# floating point behavior in python 2.6 vs 2.7

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• Techknowledgy :

To get the same result in Python 2.6, you'll have to format the string yourself:

`'%.12g' % fp_value`

or use the `format()` function:

`format(fp_value, '.12g')`

Suggestion : 2

Numeric handling has been improved in many ways, for both floating-point numbers and for the Decimal class. There are some useful additions to the standard library, such as a greatly enhanced unittest module, the argparse module for parsing command-line options, convenient OrderedDict and Counter classes in the collections module, and many other improvements.,This article explains the new features in Python 2.7. Python 2.7 was released on July 3, 2010.,Therefore, a simple comma-grouping mechanism has been added to the mini-language used by the str.format() method. When formatting a floating-point number, simply include a comma between the width and the precision:,The string format() method changed the default precision used for floating-point and complex numbers from 6 decimal places to 12, which matches the precision used by str(). (Changed by Eric Smith; bpo-5920.)

```>>> from collections
import OrderedDict
>>>
d = OrderedDict([('first', 1),
...('second', 2),
...('third', 3)
]) >>>
d.items()[('first', 1), ('second', 2), ('third', 3)]```
```>>> d['second'] = 4 >>>
d.items()[('first', 1), ('second', 4), ('third', 3)]```
```>>> del d['second'] >>>
d['second'] = 5 >>>
d.items()[('first', 1), ('third', 3), ('second', 5)]```
```>>> od = OrderedDict([(x, 0) for x in range(20)]) >>>
od.popitem()
(19, 0) >>>
od.popitem()
(18, 0) >>>
od.popitem(last = False)
(0, 0) >>>
od.popitem(last = False)
(1, 0)```
```>>> od1 = OrderedDict([('first', 1),
...('second', 2),
...('third', 3)
]) >>>
od2 = OrderedDict([('third', 3),
...('first', 1),
...('second', 2)
]) >>>
od1 == od2
False
>>>
# Move 'third'
key to the end
>>>
del od2['third'];
od2['third'] = 3 >>>
od1 == od2
True```
```>>> '{:20,.2f}'.format(18446744073709551616.0)
'18,446,744,073,709,551,616.00'```

Suggestion : 3

I have to convert string to tuple of float. In Python 2.7, it gives correct conversion, but in Python it is not same case., 1 week ago I have to convert string to tuple of float. In Python 2.7, it gives correct conversion, but in Python it is not same case. I want same behaviour in Python 2.6 . Can anyone help me why this is not same in Python 2.6 and how to do in Python 2.6. Python 2.6 >>> a '60.000,494.100,361.600,553.494' >>> eval(a) , One among them is the float () function. With the help of the float () function, we can convert an input string or an integer value to a floating point value. We already knew that it is not mandatory to send a parameter to the float (), in such a case the function returns 0.0 as output. , 1 week ago Oct 06, 2016  · 1 Answer. In order to get the same result in Python 2.6, you have to explicitly do: Changed in version 2.6: leading and trailing whitespace characters are permitted when creating a Decimal instance from a string. Changed in version 2.7: The argument to the constructor is now permitted to be a float instance.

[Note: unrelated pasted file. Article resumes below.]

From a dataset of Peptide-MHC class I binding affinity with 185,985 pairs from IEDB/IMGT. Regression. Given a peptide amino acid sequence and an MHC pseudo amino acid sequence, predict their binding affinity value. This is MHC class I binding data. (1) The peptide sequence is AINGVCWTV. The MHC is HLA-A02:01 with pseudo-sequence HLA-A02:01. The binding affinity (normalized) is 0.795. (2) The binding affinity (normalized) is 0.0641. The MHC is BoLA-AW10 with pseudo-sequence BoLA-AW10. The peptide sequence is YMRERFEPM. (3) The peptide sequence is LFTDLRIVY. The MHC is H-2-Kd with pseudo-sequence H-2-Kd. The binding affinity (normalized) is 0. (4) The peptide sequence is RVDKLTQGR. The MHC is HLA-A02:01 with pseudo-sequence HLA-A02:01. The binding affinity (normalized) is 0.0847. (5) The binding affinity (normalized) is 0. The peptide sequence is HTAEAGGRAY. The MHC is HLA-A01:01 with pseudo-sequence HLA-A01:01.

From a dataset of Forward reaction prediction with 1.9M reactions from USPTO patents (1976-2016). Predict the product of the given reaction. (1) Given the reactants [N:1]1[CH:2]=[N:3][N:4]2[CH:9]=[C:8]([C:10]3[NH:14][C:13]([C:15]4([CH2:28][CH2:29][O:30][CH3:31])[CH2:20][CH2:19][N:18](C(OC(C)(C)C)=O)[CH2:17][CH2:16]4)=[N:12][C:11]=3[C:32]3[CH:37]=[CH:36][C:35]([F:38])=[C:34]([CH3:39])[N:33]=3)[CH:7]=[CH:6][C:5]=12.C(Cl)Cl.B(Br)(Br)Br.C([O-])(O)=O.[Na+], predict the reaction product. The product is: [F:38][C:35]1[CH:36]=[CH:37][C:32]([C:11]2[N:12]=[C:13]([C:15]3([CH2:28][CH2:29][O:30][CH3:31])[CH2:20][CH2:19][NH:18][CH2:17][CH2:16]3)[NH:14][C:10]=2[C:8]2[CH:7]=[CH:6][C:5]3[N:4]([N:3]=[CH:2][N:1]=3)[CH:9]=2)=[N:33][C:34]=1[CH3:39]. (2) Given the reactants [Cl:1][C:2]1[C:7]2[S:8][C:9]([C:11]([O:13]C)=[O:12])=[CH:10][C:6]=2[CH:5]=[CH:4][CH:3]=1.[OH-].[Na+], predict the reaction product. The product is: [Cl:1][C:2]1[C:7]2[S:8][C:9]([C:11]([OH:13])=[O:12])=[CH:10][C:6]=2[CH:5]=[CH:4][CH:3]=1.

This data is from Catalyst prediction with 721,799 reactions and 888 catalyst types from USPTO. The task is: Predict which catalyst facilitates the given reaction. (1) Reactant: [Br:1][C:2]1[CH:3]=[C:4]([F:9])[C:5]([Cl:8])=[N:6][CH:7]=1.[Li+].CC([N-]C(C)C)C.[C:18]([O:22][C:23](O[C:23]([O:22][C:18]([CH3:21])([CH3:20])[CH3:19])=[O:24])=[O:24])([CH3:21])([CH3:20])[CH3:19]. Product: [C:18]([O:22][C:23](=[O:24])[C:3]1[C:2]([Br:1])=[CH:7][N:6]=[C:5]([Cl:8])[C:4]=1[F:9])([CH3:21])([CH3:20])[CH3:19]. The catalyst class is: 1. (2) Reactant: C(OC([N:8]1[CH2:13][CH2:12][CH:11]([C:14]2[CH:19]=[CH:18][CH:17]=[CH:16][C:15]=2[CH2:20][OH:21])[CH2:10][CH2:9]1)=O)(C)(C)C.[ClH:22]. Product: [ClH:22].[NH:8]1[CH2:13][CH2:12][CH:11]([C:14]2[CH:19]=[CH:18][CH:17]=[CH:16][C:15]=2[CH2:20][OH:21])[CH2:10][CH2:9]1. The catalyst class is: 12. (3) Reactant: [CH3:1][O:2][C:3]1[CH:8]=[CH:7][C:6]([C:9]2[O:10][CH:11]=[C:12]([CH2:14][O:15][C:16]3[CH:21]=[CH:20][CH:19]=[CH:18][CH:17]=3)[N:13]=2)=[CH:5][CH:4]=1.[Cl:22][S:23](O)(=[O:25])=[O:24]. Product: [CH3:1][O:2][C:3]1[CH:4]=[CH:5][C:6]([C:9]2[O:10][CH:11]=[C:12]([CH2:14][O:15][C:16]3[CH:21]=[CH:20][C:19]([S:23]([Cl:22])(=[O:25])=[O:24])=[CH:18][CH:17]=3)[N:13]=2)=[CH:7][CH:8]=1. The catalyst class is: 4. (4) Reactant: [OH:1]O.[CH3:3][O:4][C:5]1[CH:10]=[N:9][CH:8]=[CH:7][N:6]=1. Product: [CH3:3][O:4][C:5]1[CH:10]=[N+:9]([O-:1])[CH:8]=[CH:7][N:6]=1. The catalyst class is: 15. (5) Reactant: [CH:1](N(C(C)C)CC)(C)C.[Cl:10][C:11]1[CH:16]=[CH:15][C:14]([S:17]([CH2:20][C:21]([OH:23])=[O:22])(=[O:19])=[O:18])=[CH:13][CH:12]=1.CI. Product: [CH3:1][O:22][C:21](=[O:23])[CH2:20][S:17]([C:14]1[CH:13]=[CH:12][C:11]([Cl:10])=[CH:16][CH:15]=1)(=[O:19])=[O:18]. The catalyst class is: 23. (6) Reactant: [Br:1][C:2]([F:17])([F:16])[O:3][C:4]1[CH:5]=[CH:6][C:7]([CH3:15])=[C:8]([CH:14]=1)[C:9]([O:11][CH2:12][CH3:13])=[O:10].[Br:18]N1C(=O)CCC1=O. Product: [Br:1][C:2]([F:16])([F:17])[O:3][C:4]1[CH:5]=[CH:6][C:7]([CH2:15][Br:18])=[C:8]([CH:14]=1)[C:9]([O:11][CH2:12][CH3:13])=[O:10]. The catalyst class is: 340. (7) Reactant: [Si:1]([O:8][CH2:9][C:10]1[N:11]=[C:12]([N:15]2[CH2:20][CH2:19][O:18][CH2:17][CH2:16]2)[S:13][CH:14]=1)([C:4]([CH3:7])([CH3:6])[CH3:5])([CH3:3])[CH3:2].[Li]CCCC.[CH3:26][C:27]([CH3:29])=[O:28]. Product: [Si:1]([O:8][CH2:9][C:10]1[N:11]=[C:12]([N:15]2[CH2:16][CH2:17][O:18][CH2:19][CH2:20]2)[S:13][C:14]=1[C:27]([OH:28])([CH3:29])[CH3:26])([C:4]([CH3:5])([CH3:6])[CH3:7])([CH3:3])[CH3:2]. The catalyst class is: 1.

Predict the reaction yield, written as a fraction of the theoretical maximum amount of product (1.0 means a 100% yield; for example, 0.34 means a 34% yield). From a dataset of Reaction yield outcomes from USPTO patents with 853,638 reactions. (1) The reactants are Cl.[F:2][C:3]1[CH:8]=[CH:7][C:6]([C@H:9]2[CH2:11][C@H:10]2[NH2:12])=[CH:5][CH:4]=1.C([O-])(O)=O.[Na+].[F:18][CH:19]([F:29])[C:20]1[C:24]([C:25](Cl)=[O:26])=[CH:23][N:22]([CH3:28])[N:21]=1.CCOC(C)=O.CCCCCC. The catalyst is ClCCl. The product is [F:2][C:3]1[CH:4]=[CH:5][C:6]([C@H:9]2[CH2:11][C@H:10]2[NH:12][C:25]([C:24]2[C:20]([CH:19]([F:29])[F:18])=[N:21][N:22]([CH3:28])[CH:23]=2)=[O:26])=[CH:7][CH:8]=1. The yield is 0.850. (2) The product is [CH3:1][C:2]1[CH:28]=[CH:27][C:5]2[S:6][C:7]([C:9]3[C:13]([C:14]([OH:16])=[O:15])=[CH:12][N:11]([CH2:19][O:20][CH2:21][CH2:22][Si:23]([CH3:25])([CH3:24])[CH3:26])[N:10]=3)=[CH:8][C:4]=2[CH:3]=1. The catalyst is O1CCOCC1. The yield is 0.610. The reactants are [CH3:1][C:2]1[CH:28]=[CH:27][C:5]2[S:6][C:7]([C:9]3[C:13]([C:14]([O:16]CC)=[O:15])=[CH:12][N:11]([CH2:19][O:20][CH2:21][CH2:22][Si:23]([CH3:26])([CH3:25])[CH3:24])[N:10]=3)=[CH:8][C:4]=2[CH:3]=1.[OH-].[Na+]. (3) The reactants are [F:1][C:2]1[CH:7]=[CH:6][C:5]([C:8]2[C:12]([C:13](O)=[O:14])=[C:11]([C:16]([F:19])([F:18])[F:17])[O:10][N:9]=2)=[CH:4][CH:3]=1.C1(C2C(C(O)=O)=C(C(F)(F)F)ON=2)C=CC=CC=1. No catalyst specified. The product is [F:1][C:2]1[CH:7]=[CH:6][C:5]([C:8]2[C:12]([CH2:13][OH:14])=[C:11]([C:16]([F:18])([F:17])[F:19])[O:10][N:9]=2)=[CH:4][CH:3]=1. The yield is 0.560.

```>>> a '60.000,494.100,361.600,553.494' >>> eval(a)(60.0, 494.10000000000002, 361.60000000000002, 553.49400000000003) >>>
import ast >>> ast.literal_eval(a)(60.0, 494.10000000000002, 361.60000000000002, 553.49400000000003) >>> >>>
for i in a.split(","): ...float(i)...60.0 494.10000000000002 361.60000000000002 553.49400000000003 >>>```
```>>> a '60.000,494.100,361.600,553.494' >>> eval(a)(60.0, 494.10000000000002, 361.60000000000002, 553.49400000000003) >>>
import ast >>> ast.literal_eval(a)(60.0, 494.10000000000002, 361.60000000000002, 553.49400000000003) >>> >>>
for i in a.split(","): ...float(i)...60.0 494.10000000000002 361.60000000000002 553.49400000000003 >>>```
```>>> a '60.000,494.100,361.600,553.494' >>> eval(a)(60.0, 494.1, 361.6, 553.494) >>>
import ast >>> ast.literal_eval(a)(60.0, 494.1, 361.6, 553.494) >>> >>>
for i in a.split(","): ...float(i)...60.0 494.1 361.6 553.494```
`print fGalleyTopRightOddX, ">=", tLinetextBbox[2], fGalleyTopRightOddX >= tLinetextBbox[2] 361.6 >= 361.6 False`
`'%.12g' % float_variable`
`def convert_to_my_float(float_value): return float('%.12g' % float_value)`

Suggestion : 4

The decimal module provides support for decimal floating point arithmetic. It offers several advantages over the float datatype:,In addition to the standard numeric properties, decimal floating point objects also have a number of specialized methods:,The decimal module makes it possible to restore the identities by expanding the precision sufficiently to avoid loss of significance:,The use of decimal floating point eliminates decimal representation error (making it possible to represent 0.1 exactly); however, some operations can still incur round-off error when non-zero digits exceed the fixed precision.

```>>> from decimal
import *
>>>
getcontext().prec = 6 >>>
Decimal(1) / Decimal(7)
Decimal('0.142857') >>>
getcontext().prec = 28 >>>
Decimal(1) / Decimal(7)
Decimal('0.1428571428571428571428571429')```
```>>> from decimal
import *
>>>
getcontext()
Context(prec = 28, rounding = ROUND_HALF_EVEN, Emin = -999999999, Emax = 999999999,
capitals = 1, flags = [], traps = [Overflow, DivisionByZero,
InvalidOperation
])

>>>
getcontext().prec = 7 # Set a new precision```
```>>> getcontext().prec = 28 >>>
Decimal(10)
Decimal('10') >>>
Decimal('3.14')
Decimal('3.14') >>>
Decimal(3.14)
Decimal('3.140000000000000124344978758017532527446746826171875') >>>
Decimal((0, (3, 1, 4), -2))
Decimal('3.14') >>>
Decimal(str(2.0 ** 0.5))
Decimal('1.41421356237') >>>
Decimal(2) ** Decimal('0.5')
Decimal('1.414213562373095048801688724') >>>